On Monday I finally finished reading The Secret History, after starting it the 6th. Not too bad time-wise, but I’ve read more quickly (this week). I started it before we left for our weekend trip, and finished the day after we got back. All in all, it was a really interesting story, plot, style, characters, everything.
It’s always weird when an author begins the book by telling you something that happens near the end of the book. Then you have to sit and wonder what they’re talking about until you’ve gotten to the end. THEN you have to re-read the beginning and it finally makes so much sense. That was the case with The Secret History. The book is written through the perspective of it’s main character, but I wish it was third-person so I could know what the others are thinking. But I think that the first-person is very fitting for the story, because Richard will NEVER understand what the other students are thinking, so therefor the reader doesn’t either.
I don’t know whether or not I have a favorite narrator perspective. I know I don’t like books that switch…I’ve read some that do, and it confuses me. But some stories are just better being told by a narrator, by a main character, or with seemingly no narrator at all. Almost every story I’ve personally written is in the third-person, but someday maybe I will branch out from that.
So much foreshadowing…I always look for that in books, because it’s almost like a spoiler without the spoiler. Julian, the Greek professor, says to his students, “We don’t like to admit it, but the idea of losing control is one that fascinates controlled people such as ourselves more than almost anything…” At one point or another, each student loses control (many of them have already begun their spiral before the book even begins), and the climax of their loss of control isn’t even in the murder of their classmate. They lose control when they kill the farmer, each time they smoke, drink, or do their various drugs. They lose control when they cover up their lies.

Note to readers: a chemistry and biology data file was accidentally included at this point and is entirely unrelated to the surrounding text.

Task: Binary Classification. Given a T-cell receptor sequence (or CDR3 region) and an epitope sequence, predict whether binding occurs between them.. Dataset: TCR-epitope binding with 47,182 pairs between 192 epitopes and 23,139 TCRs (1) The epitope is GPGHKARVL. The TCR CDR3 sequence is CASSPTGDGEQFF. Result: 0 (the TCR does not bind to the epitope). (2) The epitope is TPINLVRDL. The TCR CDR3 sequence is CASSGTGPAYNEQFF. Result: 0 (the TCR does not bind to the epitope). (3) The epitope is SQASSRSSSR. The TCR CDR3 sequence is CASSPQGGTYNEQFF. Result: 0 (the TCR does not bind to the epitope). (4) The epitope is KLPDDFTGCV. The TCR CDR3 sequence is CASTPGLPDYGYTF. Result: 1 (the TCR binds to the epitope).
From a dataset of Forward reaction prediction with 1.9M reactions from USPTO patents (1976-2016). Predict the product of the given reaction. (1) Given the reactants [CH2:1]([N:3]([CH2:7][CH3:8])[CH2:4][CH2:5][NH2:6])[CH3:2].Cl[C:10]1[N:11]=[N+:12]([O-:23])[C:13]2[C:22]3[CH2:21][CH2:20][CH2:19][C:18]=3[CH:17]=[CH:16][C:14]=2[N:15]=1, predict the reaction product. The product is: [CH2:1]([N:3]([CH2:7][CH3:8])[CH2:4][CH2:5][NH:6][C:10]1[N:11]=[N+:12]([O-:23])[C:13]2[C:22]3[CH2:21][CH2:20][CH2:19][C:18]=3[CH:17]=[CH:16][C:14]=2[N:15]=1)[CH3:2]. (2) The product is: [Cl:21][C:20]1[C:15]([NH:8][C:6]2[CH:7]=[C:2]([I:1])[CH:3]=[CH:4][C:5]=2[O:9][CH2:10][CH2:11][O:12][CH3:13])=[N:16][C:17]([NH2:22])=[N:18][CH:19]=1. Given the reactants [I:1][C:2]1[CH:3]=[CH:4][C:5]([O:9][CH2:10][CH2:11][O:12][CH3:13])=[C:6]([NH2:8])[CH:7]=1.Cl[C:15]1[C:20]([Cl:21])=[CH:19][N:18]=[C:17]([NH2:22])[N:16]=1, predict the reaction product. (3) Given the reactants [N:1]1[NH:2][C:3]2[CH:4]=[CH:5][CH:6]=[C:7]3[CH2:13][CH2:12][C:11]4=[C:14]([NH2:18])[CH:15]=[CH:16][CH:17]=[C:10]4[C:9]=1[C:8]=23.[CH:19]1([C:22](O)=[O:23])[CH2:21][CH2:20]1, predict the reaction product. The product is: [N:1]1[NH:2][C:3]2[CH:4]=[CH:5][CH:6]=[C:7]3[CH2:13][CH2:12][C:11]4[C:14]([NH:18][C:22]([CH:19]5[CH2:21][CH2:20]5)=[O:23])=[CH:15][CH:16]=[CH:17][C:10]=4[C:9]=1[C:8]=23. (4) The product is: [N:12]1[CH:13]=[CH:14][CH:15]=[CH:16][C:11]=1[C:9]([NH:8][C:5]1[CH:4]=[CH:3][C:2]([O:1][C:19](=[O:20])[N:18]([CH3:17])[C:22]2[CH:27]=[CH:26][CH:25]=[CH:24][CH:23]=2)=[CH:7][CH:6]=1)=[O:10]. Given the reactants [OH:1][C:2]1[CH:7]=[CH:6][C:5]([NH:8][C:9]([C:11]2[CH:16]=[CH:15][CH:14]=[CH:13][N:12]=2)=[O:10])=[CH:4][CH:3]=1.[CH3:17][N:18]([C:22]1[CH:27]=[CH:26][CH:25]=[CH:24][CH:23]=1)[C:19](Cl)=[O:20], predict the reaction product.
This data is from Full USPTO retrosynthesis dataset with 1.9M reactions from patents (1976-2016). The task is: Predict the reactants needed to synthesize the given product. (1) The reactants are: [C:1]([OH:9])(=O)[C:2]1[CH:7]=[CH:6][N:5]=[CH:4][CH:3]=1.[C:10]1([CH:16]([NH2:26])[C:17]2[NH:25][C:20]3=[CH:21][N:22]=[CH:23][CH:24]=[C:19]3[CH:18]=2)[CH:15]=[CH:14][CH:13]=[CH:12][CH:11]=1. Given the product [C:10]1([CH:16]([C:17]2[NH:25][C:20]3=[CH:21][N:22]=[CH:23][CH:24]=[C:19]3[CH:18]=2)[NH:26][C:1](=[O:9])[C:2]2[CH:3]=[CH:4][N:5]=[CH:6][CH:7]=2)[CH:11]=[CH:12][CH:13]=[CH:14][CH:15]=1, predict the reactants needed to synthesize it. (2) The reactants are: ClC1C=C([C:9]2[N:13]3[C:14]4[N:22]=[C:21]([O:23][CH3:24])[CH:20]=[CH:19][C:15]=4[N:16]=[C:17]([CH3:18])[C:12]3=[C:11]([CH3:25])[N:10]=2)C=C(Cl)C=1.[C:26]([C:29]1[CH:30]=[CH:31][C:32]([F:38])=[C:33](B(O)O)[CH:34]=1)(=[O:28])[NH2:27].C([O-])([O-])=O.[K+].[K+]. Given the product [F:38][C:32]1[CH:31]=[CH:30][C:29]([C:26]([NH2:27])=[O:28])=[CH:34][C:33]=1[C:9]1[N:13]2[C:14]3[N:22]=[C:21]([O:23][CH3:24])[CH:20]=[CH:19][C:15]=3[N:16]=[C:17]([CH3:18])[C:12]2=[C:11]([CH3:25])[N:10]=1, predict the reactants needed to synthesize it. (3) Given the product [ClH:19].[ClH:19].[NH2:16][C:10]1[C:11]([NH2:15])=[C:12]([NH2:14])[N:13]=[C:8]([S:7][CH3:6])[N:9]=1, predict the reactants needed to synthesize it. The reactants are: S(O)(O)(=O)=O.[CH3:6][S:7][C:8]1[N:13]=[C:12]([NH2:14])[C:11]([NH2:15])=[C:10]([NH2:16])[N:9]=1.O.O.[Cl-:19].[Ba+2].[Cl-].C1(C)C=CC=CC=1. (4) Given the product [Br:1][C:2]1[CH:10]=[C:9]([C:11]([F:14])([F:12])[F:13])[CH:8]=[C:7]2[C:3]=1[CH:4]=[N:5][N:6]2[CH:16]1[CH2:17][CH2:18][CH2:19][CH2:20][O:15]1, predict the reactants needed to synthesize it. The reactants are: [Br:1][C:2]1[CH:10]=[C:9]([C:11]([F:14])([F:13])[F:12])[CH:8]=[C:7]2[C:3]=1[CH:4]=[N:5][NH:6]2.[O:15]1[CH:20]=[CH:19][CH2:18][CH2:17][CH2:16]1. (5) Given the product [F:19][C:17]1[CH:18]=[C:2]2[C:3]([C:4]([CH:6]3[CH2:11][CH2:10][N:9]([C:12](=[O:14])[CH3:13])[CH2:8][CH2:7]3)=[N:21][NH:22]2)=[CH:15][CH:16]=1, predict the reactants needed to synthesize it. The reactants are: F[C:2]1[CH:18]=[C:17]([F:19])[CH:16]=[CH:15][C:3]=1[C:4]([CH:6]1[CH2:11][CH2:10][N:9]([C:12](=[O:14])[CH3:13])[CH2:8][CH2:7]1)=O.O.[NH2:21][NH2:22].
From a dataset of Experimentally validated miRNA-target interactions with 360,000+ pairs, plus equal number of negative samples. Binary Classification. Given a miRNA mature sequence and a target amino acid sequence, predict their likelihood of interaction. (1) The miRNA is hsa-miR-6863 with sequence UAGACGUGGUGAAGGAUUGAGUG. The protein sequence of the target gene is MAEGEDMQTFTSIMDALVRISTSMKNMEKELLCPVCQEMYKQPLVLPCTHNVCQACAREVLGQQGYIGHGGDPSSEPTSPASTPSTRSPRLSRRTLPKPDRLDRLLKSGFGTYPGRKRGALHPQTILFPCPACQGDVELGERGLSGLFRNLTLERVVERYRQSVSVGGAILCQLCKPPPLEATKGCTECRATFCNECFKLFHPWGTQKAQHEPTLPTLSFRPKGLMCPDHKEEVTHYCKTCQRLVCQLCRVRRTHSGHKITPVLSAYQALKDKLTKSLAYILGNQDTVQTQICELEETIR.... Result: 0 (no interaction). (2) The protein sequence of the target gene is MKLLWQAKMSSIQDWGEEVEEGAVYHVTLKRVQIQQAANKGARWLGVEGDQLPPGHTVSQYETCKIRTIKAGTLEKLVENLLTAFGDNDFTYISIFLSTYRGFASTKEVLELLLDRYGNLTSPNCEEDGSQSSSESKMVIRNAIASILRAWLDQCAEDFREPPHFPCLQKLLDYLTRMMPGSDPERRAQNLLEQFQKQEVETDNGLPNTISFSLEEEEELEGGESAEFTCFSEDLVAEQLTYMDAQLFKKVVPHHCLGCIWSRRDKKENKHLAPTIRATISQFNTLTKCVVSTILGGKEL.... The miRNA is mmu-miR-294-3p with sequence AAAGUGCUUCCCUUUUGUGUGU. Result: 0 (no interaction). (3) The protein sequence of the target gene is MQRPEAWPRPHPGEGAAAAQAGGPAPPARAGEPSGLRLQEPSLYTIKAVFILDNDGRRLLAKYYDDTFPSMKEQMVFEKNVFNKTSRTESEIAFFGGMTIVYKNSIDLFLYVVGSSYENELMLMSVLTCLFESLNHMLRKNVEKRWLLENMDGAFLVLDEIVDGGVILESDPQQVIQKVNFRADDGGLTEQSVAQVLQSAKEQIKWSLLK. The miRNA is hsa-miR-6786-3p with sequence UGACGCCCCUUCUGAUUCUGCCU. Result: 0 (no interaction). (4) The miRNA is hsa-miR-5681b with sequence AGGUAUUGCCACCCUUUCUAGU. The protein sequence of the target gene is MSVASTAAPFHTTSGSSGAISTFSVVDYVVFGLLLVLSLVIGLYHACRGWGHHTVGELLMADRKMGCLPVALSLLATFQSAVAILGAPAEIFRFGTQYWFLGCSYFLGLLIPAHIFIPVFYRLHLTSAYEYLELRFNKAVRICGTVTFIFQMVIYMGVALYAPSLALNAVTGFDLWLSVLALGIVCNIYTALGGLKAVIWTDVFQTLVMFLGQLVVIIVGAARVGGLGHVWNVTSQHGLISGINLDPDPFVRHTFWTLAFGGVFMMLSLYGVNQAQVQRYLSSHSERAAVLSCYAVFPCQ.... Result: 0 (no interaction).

Another bit of foreshadowing is when the six students are toasting and say, “Live forever” “And always, always, that same toast. Live forever.” Bunny definitely doesn’t live forever. Henry doesn’t live forever. None of them do, but for those two, “forever” isn’t quite as long.
The writing style of this book is PHENOMENAL. There are references to dates such as the 60’s and 70’s, and there is semi-modern technology, but the time period of the story is unspecific, and unimportant. The six students are so withdrawn from the rest of the university with Julian, they’re already in their own world and time. Their style of dress is very victorian and scholarly, but the story has to take place around the 80s, I would think. But like I said, the date isn’t important to what happens. I love books like that. It isn’t “fantasy” or “other-worldly,” but it’s definitely timeless.
What intrigues me the very most about this book is the characters. They’re secretive, incestuous, alcoholic murderers, yet they seem so calm when discussing it. Of course, the murder was Henry’s idea and he was the only one who pushed Bunny, but they others saw no problem with it until after, when the pressure got to be too much. Henry was fighting to be the leader, and getting rid of Bunny was the only way to keep their secrets safe. He had some power over his friends, but no one seemed to mind. They spoke of murder so flippantly…like they were discussing their Greek homework. I am so fascinated with the minds of killers, especially when they show no remorse or find anything really wrong with what they did. And their Greek rituals they had learned and studied seemed to make it even more okay for them to commit their murder(s).
I like books that tell you what happens to each character after their story is over. A little epilogue that sums up their remainder of their lives so the reader isn’t left wondering. I gave the book 4/5 stars on Goodreads, simply because there were a few places in the book I wish had not jumped around so much. It would go from one place to another, and never finish the first conversation or scene as well as I wanted it to. It didn’t really leave me hanging or with unanswered questions, but I wish there had been more closure, I guess. But I think it’s part of the style I liked so much.